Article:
People who look after loved ones nearing the end of their lives should be entitled to up to six months paid time off work and safeguards for their job so they can return to work, according to academics from the University of Sheffield's School of Nursing and Midwifery.
The experts are seeking to support family caregivers with new research published in Palliative Medicine.
The research has resulted in a new, simple guide which takes the hard work and confusion out of identifying the different types of financial support available for those caring for people approaching the end of life.
Dr Clare Gardiner, Senior Research Fellow from the University of Sheffield Health Sciences School, said: "Family caregivers often report that they take on considerable financial burdens and feel unsupported in their role, which impacts their ability to provide care.
"The costs family members take on when caring for a relative cover almost all aspects of daily life, from transport costs to hospital appointments, changes to working hours and employment resulting in loss of earnings, or even changes to housing or educational circumstances."
It is estimated that there are on average 500,000 family carers looking after a relative at the end of their life each year in the UK alone, and the value placed on their care, which would otherwise be done by the NHS, was valued at £132 billion - close to the annual cost of health spending in the UK in the year 2014-2015.
"While caring for a relative at the end of their life may be one of the most selfless acts of kindness we take on for our families, we can't forget that the cost of time spent caring itself provides a valuable service to society, and ultimately reduces the financial burden on the NHS," Dr Gardiner added.
Family caregivers take on the majority of in-home care in the last 12 months of a patient's life, but this can be expensive and accessing help and support can be complicated and time-consuming.
Even though support is available, little is known by the public about the range and adequacy of financial support, welfare and benefits for carers. The full study evaluated six countries with similarly performing healthcare systems and found that the amount of support varies between the UK, Canada, Australia, Ireland, New Zealand and the United States.
Financial support in the UK is not centralised, so many different agencies provide different types of support with differing eligibility criteria, and very little of the support available is targeted at people caring for those approaching the end of their life.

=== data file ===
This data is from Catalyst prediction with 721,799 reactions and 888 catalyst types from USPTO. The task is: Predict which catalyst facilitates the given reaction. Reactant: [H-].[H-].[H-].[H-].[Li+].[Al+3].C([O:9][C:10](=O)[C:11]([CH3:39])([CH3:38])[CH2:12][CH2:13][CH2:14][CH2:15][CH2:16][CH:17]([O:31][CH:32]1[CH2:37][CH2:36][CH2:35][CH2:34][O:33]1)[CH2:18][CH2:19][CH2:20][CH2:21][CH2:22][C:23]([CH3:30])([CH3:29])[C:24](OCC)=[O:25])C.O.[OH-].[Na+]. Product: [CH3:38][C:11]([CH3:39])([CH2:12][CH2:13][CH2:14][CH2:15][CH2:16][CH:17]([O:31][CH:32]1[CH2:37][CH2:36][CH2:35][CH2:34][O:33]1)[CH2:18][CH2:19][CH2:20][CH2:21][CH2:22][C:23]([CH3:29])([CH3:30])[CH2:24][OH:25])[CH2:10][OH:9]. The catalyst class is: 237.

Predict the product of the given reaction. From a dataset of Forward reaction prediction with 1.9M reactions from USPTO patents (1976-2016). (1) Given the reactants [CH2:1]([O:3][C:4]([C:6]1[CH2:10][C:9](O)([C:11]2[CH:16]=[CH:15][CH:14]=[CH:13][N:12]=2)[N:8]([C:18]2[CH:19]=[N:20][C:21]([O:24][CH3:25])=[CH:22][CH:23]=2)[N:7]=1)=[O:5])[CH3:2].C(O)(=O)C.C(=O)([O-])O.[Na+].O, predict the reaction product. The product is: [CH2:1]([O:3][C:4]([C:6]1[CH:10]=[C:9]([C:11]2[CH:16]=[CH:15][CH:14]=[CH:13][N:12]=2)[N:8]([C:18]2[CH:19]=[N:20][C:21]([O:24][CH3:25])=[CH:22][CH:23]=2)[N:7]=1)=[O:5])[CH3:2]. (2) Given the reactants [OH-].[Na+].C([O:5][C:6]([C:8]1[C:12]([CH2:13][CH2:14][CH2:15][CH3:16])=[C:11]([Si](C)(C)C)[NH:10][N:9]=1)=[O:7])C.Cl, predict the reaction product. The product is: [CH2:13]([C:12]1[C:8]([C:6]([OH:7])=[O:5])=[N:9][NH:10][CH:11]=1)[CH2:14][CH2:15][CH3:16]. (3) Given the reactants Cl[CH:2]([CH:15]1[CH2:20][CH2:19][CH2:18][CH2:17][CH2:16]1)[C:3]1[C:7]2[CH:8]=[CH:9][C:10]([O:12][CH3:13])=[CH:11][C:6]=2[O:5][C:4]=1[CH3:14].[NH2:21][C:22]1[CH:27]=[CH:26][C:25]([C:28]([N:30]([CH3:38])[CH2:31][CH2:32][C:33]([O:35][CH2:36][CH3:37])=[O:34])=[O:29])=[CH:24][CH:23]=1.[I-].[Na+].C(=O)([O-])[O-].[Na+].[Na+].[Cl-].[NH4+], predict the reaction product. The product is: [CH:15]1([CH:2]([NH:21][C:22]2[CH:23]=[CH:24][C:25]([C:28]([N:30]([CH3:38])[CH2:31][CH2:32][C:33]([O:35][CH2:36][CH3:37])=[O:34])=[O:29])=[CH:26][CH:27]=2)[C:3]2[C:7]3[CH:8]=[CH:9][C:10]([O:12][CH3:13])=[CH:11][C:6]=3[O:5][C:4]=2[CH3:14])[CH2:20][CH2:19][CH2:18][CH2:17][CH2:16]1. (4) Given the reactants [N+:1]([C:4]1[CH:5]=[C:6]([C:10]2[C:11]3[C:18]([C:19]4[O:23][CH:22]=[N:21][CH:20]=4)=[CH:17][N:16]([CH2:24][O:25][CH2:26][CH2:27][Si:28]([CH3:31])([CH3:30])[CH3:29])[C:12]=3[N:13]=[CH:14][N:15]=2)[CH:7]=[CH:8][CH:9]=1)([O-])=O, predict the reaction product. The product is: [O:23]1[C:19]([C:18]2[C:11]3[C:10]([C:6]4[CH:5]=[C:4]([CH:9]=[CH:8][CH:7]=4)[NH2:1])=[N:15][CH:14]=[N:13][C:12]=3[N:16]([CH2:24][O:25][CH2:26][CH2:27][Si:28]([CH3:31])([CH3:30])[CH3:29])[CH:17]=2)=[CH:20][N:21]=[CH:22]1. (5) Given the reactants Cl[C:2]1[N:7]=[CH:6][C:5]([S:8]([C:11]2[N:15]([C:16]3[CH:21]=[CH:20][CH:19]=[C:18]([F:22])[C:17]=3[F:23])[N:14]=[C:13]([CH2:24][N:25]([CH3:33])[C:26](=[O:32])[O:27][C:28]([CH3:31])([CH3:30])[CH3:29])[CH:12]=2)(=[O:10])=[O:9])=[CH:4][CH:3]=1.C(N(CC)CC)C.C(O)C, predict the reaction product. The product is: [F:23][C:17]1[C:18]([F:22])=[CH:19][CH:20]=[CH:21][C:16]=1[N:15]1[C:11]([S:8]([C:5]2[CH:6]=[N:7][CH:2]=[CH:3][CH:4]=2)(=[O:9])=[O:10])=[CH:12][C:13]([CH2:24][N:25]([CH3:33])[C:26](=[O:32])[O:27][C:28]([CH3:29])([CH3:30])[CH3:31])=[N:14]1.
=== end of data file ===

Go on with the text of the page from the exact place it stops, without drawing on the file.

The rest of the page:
The study found there are also limited opportunities to support working carers to remain in employment while receiving any kind of benefits, alongside an inequity in provision itself. Those caring for relatives with a terminal cancer diagnosis were more likely to be in receipt of benefits than carers looking after patients with other conditions approaching the end of their lives.
"These barriers can cause significant financial hardship for carers," said Dr Gardiner. "Because of this it is vital that their contribution should be recognised and carers helped to access the right support, as they can find getting help and navigating eligibility criteria confusing and difficult."
Dr Gardiner said the new study offers significant potential for policymakers to learn examples of best practice from other countries' experiences within a complex and evolving policy area, particularly with regard to the scope of financial support and how it is organised for different groups of carers and patients.
"A great example is the Canadian Compassionate Care Benefit for caregivers of patients at the end of life," she said. "This benefit entitles carers to up to six months off work on a reduced wage, and safeguards their job for when they return.
"This offers a great deal of reassurance for family caregivers facing the prospect of having to give up paid employment to care for a dying relative."
People in the UK are able to take some time off work for compassionate reasons, but the law does not state a set amount of time, and there is no guarantee of being paid. It is usually down to employers to decide what a 'reasonable amount of time' consists of, and that can vary dramatically, and is often unpaid.
There are numerous benefits to supporting people to remain in work, giving people the ability to work flexibly, or take a set amount of time off while providing either a benefit or reduced wage to help with associated costs.
"In the short term this approach may require some government investment," said Dr Gardiner. "But in the long run it provides huge economic benefits as people are more likely to remain in work, or return to work after caring. It's not just about providing welfare, it's about recognising the valuable service family caregivers contribute to our society."